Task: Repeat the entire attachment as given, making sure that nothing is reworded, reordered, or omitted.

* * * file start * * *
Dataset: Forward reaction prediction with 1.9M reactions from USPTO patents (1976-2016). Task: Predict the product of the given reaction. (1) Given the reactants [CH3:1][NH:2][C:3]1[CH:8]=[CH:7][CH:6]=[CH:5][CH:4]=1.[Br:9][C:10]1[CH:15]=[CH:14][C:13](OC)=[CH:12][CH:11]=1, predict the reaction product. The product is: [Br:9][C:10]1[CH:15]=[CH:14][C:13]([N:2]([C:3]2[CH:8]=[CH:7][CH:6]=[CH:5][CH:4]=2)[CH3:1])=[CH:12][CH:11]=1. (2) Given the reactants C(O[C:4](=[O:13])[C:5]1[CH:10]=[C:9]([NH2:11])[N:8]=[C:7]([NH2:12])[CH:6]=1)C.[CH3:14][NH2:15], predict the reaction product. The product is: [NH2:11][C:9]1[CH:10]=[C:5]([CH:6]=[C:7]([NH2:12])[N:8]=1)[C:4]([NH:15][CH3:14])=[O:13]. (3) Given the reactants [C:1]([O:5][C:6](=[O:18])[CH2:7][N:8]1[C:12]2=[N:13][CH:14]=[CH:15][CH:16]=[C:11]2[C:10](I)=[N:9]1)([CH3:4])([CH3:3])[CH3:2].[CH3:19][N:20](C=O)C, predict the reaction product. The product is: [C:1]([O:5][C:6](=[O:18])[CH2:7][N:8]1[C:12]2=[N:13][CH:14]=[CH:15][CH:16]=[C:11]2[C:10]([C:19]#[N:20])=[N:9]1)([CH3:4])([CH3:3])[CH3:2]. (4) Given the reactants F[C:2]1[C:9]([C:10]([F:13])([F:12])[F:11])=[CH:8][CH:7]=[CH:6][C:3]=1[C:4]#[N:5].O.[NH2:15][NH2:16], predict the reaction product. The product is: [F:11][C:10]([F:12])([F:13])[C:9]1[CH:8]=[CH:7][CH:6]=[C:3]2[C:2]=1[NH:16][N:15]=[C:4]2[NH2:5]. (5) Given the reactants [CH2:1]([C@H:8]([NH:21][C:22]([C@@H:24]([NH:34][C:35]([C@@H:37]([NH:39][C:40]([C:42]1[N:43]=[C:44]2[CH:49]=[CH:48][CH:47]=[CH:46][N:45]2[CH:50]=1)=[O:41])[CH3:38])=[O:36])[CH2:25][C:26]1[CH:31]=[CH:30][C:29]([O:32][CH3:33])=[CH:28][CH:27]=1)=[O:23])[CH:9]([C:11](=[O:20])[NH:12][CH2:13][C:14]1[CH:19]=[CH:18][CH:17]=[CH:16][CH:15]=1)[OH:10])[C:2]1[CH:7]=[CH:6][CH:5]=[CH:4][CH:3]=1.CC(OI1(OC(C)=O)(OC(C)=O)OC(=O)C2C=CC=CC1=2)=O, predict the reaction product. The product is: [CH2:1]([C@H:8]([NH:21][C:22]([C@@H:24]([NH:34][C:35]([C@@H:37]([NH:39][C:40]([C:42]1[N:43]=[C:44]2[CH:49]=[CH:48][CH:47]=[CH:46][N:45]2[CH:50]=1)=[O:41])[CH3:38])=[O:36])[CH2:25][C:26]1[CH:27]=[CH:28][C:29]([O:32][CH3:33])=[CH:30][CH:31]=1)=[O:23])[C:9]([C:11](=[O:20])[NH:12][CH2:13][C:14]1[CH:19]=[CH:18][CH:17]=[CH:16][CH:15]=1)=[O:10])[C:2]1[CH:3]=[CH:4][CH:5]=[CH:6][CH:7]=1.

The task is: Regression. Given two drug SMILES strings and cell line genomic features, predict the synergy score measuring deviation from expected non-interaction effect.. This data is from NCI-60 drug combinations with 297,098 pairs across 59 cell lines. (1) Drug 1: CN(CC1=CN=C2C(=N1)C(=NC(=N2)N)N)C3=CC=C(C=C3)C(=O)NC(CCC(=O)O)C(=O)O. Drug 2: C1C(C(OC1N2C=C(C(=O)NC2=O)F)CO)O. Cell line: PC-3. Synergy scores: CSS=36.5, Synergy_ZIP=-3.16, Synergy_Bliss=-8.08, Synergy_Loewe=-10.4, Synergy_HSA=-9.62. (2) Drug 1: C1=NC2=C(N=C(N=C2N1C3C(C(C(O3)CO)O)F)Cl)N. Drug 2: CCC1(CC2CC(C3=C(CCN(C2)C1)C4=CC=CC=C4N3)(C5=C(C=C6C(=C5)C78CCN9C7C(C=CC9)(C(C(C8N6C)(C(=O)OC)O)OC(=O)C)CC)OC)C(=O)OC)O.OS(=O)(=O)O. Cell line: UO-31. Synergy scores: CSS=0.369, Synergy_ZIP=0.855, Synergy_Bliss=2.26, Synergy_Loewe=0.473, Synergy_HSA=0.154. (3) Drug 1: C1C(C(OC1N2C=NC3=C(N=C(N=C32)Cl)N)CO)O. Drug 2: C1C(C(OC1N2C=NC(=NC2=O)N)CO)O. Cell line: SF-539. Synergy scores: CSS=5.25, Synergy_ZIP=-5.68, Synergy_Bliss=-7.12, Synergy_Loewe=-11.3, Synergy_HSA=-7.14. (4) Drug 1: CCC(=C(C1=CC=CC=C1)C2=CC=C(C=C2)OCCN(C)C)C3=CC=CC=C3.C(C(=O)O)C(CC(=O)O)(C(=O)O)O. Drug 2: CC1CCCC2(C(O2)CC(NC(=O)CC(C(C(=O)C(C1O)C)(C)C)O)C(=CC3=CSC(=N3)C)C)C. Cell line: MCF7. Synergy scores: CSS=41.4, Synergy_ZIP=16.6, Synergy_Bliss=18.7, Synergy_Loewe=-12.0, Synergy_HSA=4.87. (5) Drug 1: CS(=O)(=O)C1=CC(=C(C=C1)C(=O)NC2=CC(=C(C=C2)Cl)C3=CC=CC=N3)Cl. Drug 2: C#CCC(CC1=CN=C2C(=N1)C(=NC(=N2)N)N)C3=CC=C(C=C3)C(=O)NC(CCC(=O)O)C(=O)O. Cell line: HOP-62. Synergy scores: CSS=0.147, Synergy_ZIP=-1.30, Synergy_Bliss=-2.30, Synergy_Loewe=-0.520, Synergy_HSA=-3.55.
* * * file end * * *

Dataset: Forward reaction prediction with 1.9M reactions from USPTO patents (1976-2016). Task: Predict the product of the given reaction. (1) Given the reactants [CH3:1][NH:2][C:3]1[CH:8]=[CH:7][CH:6]=[CH:5][CH:4]=1.[Br:9][C:10]1[CH:15]=[CH:14][C:13](OC)=[CH:12][CH:11]=1, predict the reaction product. The product is: [Br:9][C:10]1[CH:15]=[CH:14][C:13]([N:2]([C:3]2[CH:8]=[CH:7][CH:6]=[CH:5][CH:4]=2)[CH3:1])=[CH:12][CH:11]=1. (2) Given the reactants C(O[C:4](=[O:13])[C:5]1[CH:10]=[C:9]([NH2:11])[N:8]=[C:7]([NH2:12])[CH:6]=1)C.[CH3:14][NH2:15], predict the reaction product. The product is: [NH2:11][C:9]1[CH:10]=[C:5]([CH:6]=[C:7]([NH2:12])[N:8]=1)[C:4]([NH:15][CH3:14])=[O:13]. (3) Given the reactants [C:1]([O:5][C:6](=[O:18])[CH2:7][N:8]1[C:12]2=[N:13][CH:14]=[CH:15][CH:16]=[C:11]2[C:10](I)=[N:9]1)([CH3:4])([CH3:3])[CH3:2].[CH3:19][N:20](C=O)C, predict the reaction product. The product is: [C:1]([O:5][C:6](=[O:18])[CH2:7][N:8]1[C:12]2=[N:13][CH:14]=[CH:15][CH:16]=[C:11]2[C:10]([C:19]#[N:20])=[N:9]1)([CH3:4])([CH3:3])[CH3:2]. (4) Given the reactants F[C:2]1[C:9]([C:10]([F:13])([F:12])[F:11])=[CH:8][CH:7]=[CH:6][C:3]=1[C:4]#[N:5].O.[NH2:15][NH2:16], predict the reaction product. The product is: [F:11][C:10]([F:12])([F:13])[C:9]1[CH:8]=[CH:7][CH:6]=[C:3]2[C:2]=1[NH:16][N:15]=[C:4]2[NH2:5]. (5) Given the reactants [CH2:1]([C@H:8]([NH:21][C:22]([C@@H:24]([NH:34][C:35]([C@@H:37]([NH:39][C:40]([C:42]1[N:43]=[C:44]2[CH:49]=[CH:48][CH:47]=[CH:46][N:45]2[CH:50]=1)=[O:41])[CH3:38])=[O:36])[CH2:25][C:26]1[CH:31]=[CH:30][C:29]([O:32][CH3:33])=[CH:28][CH:27]=1)=[O:23])[CH:9]([C:11](=[O:20])[NH:12][CH2:13][C:14]1[CH:19]=[CH:18][CH:17]=[CH:16][CH:15]=1)[OH:10])[C:2]1[CH:7]=[CH:6][CH:5]=[CH:4][CH:3]=1.CC(OI1(OC(C)=O)(OC(C)=O)OC(=O)C2C=CC=CC1=2)=O, predict the reaction product. The product is: [CH2:1]([C@H:8]([NH:21][C:22]([C@@H:24]([NH:34][C:35]([C@@H:37]([NH:39][C:40]([C:42]1[N:43]=[C:44]2[CH:49]=[CH:48][CH:47]=[CH:46][N:45]2[CH:50]=1)=[O:41])[CH3:38])=[O:36])[CH2:25][C:26]1[CH:27]=[CH:28][C:29]([O:32][CH3:33])=[CH:30][CH:31]=1)=[O:23])[C:9]([C:11](=[O:20])[NH:12][CH2:13][C:14]1[CH:19]=[CH:18][CH:17]=[CH:16][CH:15]=1)=[O:10])[C:2]1[CH:3]=[CH:4][CH:5]=[CH:6][CH:7]=1.

The task is: Regression. Given two drug SMILES strings and cell line genomic features, predict the synergy score measuring deviation from expected non-interaction effect.. This data is from NCI-60 drug combinations with 297,098 pairs across 59 cell lines. (1) Drug 1: CN(CC1=CN=C2C(=N1)C(=NC(=N2)N)N)C3=CC=C(C=C3)C(=O)NC(CCC(=O)O)C(=O)O. Drug 2: C1C(C(OC1N2C=C(C(=O)NC2=O)F)CO)O. Cell line: PC-3. Synergy scores: CSS=36.5, Synergy_ZIP=-3.16, Synergy_Bliss=-8.08, Synergy_Loewe=-10.4, Synergy_HSA=-9.62. (2) Drug 1: C1=NC2=C(N=C(N=C2N1C3C(C(C(O3)CO)O)F)Cl)N. Drug 2: CCC1(CC2CC(C3=C(CCN(C2)C1)C4=CC=CC=C4N3)(C5=C(C=C6C(=C5)C78CCN9C7C(C=CC9)(C(C(C8N6C)(C(=O)OC)O)OC(=O)C)CC)OC)C(=O)OC)O.OS(=O)(=O)O. Cell line: UO-31. Synergy scores: CSS=0.369, Synergy_ZIP=0.855, Synergy_Bliss=2.26, Synergy_Loewe=0.473, Synergy_HSA=0.154. (3) Drug 1: C1C(C(OC1N2C=NC3=C(N=C(N=C32)Cl)N)CO)O. Drug 2: C1C(C(OC1N2C=NC(=NC2=O)N)CO)O. Cell line: SF-539. Synergy scores: CSS=5.25, Synergy_ZIP=-5.68, Synergy_Bliss=-7.12, Synergy_Loewe=-11.3, Synergy_HSA=-7.14. (4) Drug 1: CCC(=C(C1=CC=CC=C1)C2=CC=C(C=C2)OCCN(C)C)C3=CC=CC=C3.C(C(=O)O)C(CC(=O)O)(C(=O)O)O. Drug 2: CC1CCCC2(C(O2)CC(NC(=O)CC(C(C(=O)C(C1O)C)(C)C)O)C(=CC3=CSC(=N3)C)C)C. Cell line: MCF7. Synergy scores: CSS=41.4, Synergy_ZIP=16.6, Synergy_Bliss=18.7, Synergy_Loewe=-12.0, Synergy_HSA=4.87. (5) Drug 1: CS(=O)(=O)C1=CC(=C(C=C1)C(=O)NC2=CC(=C(C=C2)Cl)C3=CC=CC=N3)Cl. Drug 2: C#CCC(CC1=CN=C2C(=N1)C(=NC(=N2)N)N)C3=CC=C(C=C3)C(=O)NC(CCC(=O)O)C(=O)O. Cell line: HOP-62. Synergy scores: CSS=0.147, Synergy_ZIP=-1.30, Synergy_Bliss=-2.30, Synergy_Loewe=-0.520, Synergy_HSA=-3.55.